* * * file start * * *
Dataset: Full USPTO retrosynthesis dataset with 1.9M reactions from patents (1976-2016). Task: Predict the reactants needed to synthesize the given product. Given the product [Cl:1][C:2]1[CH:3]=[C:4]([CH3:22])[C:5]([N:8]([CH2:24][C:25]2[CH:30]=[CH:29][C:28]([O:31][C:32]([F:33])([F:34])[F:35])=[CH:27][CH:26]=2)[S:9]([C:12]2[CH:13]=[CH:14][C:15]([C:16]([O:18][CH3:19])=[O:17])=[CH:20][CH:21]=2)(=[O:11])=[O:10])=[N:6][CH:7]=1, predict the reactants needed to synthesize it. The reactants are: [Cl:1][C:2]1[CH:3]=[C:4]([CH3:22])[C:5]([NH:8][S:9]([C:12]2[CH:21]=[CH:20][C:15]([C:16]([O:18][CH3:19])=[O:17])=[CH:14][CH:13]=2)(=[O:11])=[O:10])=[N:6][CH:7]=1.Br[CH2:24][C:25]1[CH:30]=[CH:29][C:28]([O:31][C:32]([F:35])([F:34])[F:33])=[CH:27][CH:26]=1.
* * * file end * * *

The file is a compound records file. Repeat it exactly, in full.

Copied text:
Dataset: Full USPTO retrosynthesis dataset with 1.9M reactions from patents (1976-2016). Task: Predict the reactants needed to synthesize the given product. Given the product [Cl:1][C:2]1[CH:3]=[C:4]([CH3:22])[C:5]([N:8]([CH2:24][C:25]2[CH:30]=[CH:29][C:28]([O:31][C:32]([F:33])([F:34])[F:35])=[CH:27][CH:26]=2)[S:9]([C:12]2[CH:13]=[CH:14][C:15]([C:16]([O:18][CH3:19])=[O:17])=[CH:20][CH:21]=2)(=[O:11])=[O:10])=[N:6][CH:7]=1, predict the reactants needed to synthesize it. The reactants are: [Cl:1][C:2]1[CH:3]=[C:4]([CH3:22])[C:5]([NH:8][S:9]([C:12]2[CH:21]=[CH:20][C:15]([C:16]([O:18][CH3:19])=[O:17])=[CH:14][CH:13]=2)(=[O:11])=[O:10])=[N:6][CH:7]=1.Br[CH2:24][C:25]1[CH:30]=[CH:29][C:28]([O:31][C:32]([F:35])([F:34])[F:33])=[CH:27][CH:26]=1.